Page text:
The I-5 closure, at the Duwamish River bridge near Southcenter, comes a week ahead of the much hyped three-week blockage of Highway 99 in Central Seattle starting at 10 p.m. Jan. 11.
Drivers will get an early taste of the upcoming Seattle Squeeze this weekend, when state crews block three lanes of northbound Interstate 5 at Tukwila for repairs and close two ramps of Highway 99 just south of the Alaskan Way Viaduct.
(UPDATE: The I-5 lanes in Tukwila opened Sunday morning, state officials reported.)
The I-5 closure, at the Duwamish River bridge near Southcenter, comes a week before the much-hyped three-week blockage of Highway 99 in central Seattle starting at 10 p.m. Jan. 11. The Alaskan Way Viaduct will permanently close that night and the replacement downtown tunnel won’t be ready for traffic for three weeks, as crews connect ramps between the tunnel and Highway 99.
On I-5 at Tukwila, 50-year-old steel plates on roadway expansion joints could pop loose at any time, so WSDOT wants to get repairs done before the viaduct closes. The goal is to have the highway in the best condition possible by the time the viaduct’s closure pushes more cars to I-5, WSDOT spokesman Tom Pearce said.
The job is needed because of WSDOT’s own miscalculation involving steel plates that bend around the deck edges of road spans. A steel plate broke Oct. 23, forcing a two-hour emergency repair.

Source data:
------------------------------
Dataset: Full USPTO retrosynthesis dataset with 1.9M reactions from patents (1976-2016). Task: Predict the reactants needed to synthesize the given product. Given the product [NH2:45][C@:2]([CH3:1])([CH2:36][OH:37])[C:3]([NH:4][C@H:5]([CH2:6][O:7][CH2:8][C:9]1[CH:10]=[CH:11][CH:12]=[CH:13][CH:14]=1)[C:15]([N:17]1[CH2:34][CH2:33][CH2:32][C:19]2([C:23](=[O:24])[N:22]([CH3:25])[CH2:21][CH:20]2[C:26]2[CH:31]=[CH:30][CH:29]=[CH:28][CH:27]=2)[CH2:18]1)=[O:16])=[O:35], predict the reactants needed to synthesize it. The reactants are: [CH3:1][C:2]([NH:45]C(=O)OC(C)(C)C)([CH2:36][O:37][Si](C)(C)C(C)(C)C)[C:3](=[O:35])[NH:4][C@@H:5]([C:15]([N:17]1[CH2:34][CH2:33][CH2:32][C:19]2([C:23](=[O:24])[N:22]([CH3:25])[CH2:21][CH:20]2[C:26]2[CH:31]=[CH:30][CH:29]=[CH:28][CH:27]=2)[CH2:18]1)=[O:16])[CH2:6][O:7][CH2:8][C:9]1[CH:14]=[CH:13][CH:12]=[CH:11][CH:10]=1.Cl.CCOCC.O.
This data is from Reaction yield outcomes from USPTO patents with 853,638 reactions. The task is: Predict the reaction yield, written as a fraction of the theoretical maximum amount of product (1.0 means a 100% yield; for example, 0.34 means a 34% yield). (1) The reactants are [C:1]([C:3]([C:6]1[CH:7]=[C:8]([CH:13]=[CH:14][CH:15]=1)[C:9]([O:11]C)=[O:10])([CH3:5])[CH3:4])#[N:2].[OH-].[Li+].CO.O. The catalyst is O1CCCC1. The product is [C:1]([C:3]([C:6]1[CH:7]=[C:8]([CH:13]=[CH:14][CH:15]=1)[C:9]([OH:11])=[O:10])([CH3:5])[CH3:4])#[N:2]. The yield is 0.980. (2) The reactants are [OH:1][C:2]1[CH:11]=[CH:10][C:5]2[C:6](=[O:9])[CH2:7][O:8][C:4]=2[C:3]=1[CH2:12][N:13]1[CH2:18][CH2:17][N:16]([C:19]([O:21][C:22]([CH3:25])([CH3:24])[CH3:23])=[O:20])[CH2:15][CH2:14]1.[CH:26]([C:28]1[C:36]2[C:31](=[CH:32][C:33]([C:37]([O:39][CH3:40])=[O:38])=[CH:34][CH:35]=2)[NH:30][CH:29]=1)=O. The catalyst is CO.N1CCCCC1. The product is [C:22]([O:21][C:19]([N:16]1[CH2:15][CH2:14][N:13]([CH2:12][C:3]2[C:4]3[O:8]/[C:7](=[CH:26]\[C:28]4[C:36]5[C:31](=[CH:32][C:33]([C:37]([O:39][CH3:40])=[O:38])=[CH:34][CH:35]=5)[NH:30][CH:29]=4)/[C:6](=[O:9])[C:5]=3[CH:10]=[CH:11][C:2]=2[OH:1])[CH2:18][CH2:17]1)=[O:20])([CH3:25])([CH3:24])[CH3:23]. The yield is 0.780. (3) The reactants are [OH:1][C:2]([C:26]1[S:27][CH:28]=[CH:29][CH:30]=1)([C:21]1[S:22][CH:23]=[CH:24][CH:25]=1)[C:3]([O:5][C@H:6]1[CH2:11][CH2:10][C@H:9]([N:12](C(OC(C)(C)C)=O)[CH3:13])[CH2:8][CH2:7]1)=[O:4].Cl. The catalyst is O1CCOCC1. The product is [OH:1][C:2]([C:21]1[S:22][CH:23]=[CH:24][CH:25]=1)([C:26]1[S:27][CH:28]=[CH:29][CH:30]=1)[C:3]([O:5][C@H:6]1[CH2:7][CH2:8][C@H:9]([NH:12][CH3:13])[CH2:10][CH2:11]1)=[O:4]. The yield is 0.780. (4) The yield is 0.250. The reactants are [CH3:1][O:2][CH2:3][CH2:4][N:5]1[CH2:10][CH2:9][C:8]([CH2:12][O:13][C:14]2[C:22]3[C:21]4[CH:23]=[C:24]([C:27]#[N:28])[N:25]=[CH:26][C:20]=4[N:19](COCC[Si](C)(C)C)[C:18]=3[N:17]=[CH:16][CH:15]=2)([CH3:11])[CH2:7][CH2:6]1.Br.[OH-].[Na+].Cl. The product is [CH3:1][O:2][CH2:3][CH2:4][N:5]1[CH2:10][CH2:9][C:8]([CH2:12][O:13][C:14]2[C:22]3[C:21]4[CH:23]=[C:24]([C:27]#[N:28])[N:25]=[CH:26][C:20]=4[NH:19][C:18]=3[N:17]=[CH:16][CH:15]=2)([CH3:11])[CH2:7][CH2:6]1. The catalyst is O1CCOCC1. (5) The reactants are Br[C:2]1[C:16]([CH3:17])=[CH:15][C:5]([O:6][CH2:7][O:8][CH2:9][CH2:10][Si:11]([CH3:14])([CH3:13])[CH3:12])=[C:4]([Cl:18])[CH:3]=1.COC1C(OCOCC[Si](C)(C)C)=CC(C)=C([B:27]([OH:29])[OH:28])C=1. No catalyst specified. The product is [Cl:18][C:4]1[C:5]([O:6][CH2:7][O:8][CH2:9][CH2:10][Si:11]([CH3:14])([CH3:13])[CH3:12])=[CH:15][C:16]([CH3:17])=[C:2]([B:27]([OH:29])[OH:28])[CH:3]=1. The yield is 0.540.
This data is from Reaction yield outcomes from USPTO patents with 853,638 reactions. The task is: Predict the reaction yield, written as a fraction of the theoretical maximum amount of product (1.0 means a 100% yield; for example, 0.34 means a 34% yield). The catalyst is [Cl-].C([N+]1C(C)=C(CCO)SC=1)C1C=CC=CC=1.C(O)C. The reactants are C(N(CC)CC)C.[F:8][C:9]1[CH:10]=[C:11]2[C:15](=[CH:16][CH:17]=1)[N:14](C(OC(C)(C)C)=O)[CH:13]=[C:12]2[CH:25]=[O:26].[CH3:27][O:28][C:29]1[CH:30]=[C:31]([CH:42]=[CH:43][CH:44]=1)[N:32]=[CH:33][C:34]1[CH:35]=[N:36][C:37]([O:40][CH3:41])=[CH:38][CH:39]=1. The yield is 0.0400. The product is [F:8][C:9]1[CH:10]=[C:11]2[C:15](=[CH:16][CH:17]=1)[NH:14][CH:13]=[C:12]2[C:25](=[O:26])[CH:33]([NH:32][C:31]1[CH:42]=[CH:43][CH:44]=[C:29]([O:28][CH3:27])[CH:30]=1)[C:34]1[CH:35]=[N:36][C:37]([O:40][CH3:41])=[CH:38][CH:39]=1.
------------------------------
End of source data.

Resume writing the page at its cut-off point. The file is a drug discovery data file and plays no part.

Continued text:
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When contractors this spring repaved the Duwamish crossing, the agency left old steel in place to save money, thinking the parts remained in good condition, Pearce said. WSDOT couldn’t get replacement parts made until now, he said.
Expansion joints are gaps between spans that allow the roadway to expand or contract as temperatures change.
This weekend, the three right lanes of northbound I-5 will be closed from 10 p.m. Friday until midnight Sunday. The northbound entrances from Interurban Avenue, Southcenter Boulevard and the I-405 high-occupancy lanes will also close, but drivers can still merge from the I-405 mainline.
In addition, the exit will stay open from I-5 to Highway 599, which leads to the south Seattle industrial area and eventually Highway 99 at Sodo. A future closure will be needed to rebuild the left-side expansion joints, Pearce said, but not until after the new downtown tunnel opens.
Meanwhile, two stadium-area ramps next to the viaduct will close at 10 p.m. Friday so crews can gain a head-start on realigning Highway 99 from the viaduct into the tunnel. The northbound onramp from Royal Brougham Way South onto the viaduct, and the southbound offramp to South Atlantic Street will close a week before the entire viaduct does.
Crews will install Geofoam and fill for abutments, clear off a road deck that WSDOT built and buried in 2011, and perform final concrete paving. The two ramps carry 23,000 vehicles on average each weekday.
The ramp closure this weekend might speed up by a week or so the opening of the new quake-resistant stadium interchange, according to a WSDOT road-navigation video guide. The interchange had been expected to open about two weeks after the tunnel is ready for traffic.
The three-week Highway 99 closure is expected to be the longest freeway shutdown ever in Washington state, detouring some 90,000 motorists and nearly 30,000 daily bus riders, who in turn will add to regional congestion.